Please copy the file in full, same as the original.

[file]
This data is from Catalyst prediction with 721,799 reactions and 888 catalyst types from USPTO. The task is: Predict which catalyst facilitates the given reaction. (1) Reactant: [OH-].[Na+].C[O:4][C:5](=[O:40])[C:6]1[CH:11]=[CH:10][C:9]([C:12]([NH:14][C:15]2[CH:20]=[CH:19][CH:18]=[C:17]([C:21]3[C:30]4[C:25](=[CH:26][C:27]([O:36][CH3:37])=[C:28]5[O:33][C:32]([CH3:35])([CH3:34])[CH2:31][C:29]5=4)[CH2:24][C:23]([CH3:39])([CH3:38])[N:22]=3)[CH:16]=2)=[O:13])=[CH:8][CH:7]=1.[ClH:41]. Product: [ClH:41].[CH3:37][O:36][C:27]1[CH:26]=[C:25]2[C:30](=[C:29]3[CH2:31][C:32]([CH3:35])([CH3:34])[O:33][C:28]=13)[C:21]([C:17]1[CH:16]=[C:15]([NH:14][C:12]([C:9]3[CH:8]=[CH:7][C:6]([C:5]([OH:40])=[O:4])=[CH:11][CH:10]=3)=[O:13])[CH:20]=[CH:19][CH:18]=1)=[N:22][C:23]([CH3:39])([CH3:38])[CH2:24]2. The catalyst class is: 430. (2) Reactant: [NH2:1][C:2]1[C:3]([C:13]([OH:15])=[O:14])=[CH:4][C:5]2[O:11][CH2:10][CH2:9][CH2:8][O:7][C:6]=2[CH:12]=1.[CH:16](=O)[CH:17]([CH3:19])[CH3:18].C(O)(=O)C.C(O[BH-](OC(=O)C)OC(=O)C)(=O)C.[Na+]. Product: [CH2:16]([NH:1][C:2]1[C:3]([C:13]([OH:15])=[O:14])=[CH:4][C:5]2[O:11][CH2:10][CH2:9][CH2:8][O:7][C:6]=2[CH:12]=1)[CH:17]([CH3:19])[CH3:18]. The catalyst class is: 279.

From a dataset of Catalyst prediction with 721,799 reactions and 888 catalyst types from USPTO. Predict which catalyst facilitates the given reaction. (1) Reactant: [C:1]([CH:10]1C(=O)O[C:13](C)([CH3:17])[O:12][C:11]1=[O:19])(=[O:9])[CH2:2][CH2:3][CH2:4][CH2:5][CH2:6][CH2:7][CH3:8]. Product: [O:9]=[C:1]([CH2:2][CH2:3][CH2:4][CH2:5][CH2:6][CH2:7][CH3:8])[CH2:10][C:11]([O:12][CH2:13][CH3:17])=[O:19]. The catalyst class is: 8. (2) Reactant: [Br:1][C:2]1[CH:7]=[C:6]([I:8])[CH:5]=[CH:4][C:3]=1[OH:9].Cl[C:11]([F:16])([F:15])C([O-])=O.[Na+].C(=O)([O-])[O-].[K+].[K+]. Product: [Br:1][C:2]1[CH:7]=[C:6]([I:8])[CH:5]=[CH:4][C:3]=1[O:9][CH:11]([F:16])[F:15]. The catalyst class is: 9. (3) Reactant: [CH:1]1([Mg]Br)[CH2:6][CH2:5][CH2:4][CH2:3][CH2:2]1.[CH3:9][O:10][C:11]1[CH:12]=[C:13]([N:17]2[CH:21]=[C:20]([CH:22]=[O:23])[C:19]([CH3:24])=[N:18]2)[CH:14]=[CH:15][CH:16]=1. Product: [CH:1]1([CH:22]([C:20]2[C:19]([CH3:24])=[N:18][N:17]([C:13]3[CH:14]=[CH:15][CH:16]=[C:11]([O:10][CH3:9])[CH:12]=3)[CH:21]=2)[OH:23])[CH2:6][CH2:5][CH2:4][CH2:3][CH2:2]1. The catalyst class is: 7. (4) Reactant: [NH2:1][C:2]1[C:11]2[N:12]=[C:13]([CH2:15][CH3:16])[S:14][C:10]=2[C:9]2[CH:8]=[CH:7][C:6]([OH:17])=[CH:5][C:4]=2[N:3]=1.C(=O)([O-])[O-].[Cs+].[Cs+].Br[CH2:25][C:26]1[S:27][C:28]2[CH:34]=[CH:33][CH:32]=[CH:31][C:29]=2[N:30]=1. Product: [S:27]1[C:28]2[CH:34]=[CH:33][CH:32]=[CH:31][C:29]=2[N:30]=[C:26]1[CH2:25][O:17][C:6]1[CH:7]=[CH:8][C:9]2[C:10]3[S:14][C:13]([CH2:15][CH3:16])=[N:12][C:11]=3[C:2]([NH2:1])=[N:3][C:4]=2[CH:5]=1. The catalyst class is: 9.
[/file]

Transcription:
This data is from Catalyst prediction with 721,799 reactions and 888 catalyst types from USPTO. The task is: Predict which catalyst facilitates the given reaction. (1) Reactant: [OH-].[Na+].C[O:4][C:5](=[O:40])[C:6]1[CH:11]=[CH:10][C:9]([C:12]([NH:14][C:15]2[CH:20]=[CH:19][CH:18]=[C:17]([C:21]3[C:30]4[C:25](=[CH:26][C:27]([O:36][CH3:37])=[C:28]5[O:33][C:32]([CH3:35])([CH3:34])[CH2:31][C:29]5=4)[CH2:24][C:23]([CH3:39])([CH3:38])[N:22]=3)[CH:16]=2)=[O:13])=[CH:8][CH:7]=1.[ClH:41]. Product: [ClH:41].[CH3:37][O:36][C:27]1[CH:26]=[C:25]2[C:30](=[C:29]3[CH2:31][C:32]([CH3:35])([CH3:34])[O:33][C:28]=13)[C:21]([C:17]1[CH:16]=[C:15]([NH:14][C:12]([C:9]3[CH:8]=[CH:7][C:6]([C:5]([OH:40])=[O:4])=[CH:11][CH:10]=3)=[O:13])[CH:20]=[CH:19][CH:18]=1)=[N:22][C:23]([CH3:39])([CH3:38])[CH2:24]2. The catalyst class is: 430. (2) Reactant: [NH2:1][C:2]1[C:3]([C:13]([OH:15])=[O:14])=[CH:4][C:5]2[O:11][CH2:10][CH2:9][CH2:8][O:7][C:6]=2[CH:12]=1.[CH:16](=O)[CH:17]([CH3:19])[CH3:18].C(O)(=O)C.C(O[BH-](OC(=O)C)OC(=O)C)(=O)C.[Na+]. Product: [CH2:16]([NH:1][C:2]1[C:3]([C:13]([OH:15])=[O:14])=[CH:4][C:5]2[O:11][CH2:10][CH2:9][CH2:8][O:7][C:6]=2[CH:12]=1)[CH:17]([CH3:19])[CH3:18]. The catalyst class is: 279.

From a dataset of Catalyst prediction with 721,799 reactions and 888 catalyst types from USPTO. Predict which catalyst facilitates the given reaction. (1) Reactant: [C:1]([CH:10]1C(=O)O[C:13](C)([CH3:17])[O:12][C:11]1=[O:19])(=[O:9])[CH2:2][CH2:3][CH2:4][CH2:5][CH2:6][CH2:7][CH3:8]. Product: [O:9]=[C:1]([CH2:2][CH2:3][CH2:4][CH2:5][CH2:6][CH2:7][CH3:8])[CH2:10][C:11]([O:12][CH2:13][CH3:17])=[O:19]. The catalyst class is: 8. (2) Reactant: [Br:1][C:2]1[CH:7]=[C:6]([I:8])[CH:5]=[CH:4][C:3]=1[OH:9].Cl[C:11]([F:16])([F:15])C([O-])=O.[Na+].C(=O)([O-])[O-].[K+].[K+]. Product: [Br:1][C:2]1[CH:7]=[C:6]([I:8])[CH:5]=[CH:4][C:3]=1[O:9][CH:11]([F:16])[F:15]. The catalyst class is: 9. (3) Reactant: [CH:1]1([Mg]Br)[CH2:6][CH2:5][CH2:4][CH2:3][CH2:2]1.[CH3:9][O:10][C:11]1[CH:12]=[C:13]([N:17]2[CH:21]=[C:20]([CH:22]=[O:23])[C:19]([CH3:24])=[N:18]2)[CH:14]=[CH:15][CH:16]=1. Product: [CH:1]1([CH:22]([C:20]2[C:19]([CH3:24])=[N:18][N:17]([C:13]3[CH:14]=[CH:15][CH:16]=[C:11]([O:10][CH3:9])[CH:12]=3)[CH:21]=2)[OH:23])[CH2:6][CH2:5][CH2:4][CH2:3][CH2:2]1. The catalyst class is: 7. (4) Reactant: [NH2:1][C:2]1[C:11]2[N:12]=[C:13]([CH2:15][CH3:16])[S:14][C:10]=2[C:9]2[CH:8]=[CH:7][C:6]([OH:17])=[CH:5][C:4]=2[N:3]=1.C(=O)([O-])[O-].[Cs+].[Cs+].Br[CH2:25][C:26]1[S:27][C:28]2[CH:34]=[CH:33][CH:32]=[CH:31][C:29]=2[N:30]=1. Product: [S:27]1[C:28]2[CH:34]=[CH:33][CH:32]=[CH:31][C:29]=2[N:30]=[C:26]1[CH2:25][O:17][C:6]1[CH:7]=[CH:8][C:9]2[C:10]3[S:14][C:13]([CH2:15][CH3:16])=[N:12][C:11]=3[C:2]([NH2:1])=[N:3][C:4]=2[CH:5]=1. The catalyst class is: 9.